Fred Lanchester enjoyed science and mathematics at school and was accepted by the Hartley Institution in Southampton (now the University of Southampton) at the age of 13, and had to wait a year before taking up his place.
After two years of studying he won a national scholarship to the combined Normal School of Science (later the Royal College of Science) and the Royal School of Mines in London. In his first two years he learned the fundamentals of physics and chemistry, but aged 20 he abandoned the course without taking his final exams.
This left him without qualifications and little money and his first job in a Patent Office for sixpence an hour provided him with his first inspiration for his own patent granted in 1888 for an isometrograph – a tool for ruling parallel lines.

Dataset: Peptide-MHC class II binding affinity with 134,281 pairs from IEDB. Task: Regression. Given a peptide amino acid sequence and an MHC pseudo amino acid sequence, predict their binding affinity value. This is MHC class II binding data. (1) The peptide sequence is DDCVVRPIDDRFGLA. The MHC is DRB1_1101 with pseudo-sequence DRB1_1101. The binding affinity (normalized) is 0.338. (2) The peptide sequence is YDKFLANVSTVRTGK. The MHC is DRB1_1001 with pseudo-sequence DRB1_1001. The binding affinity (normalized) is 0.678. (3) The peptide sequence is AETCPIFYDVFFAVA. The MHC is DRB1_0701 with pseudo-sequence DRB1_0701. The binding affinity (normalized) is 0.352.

Despite his many achievements Fred still lacked formal recognition of his talents until 1919 when he was awarded the honorary degree of Doctor of Laws by the University of Birmingham on the 18th September, just a couple of weeks after he married Dorothea.
In recognition of his achievements Lanchester College of Technology opened in 1961 named after Fred and became Lanchester Polytechnic in 1970. Finally it became Coventry University in 1992 and the Lanchester Library was opened in 2001.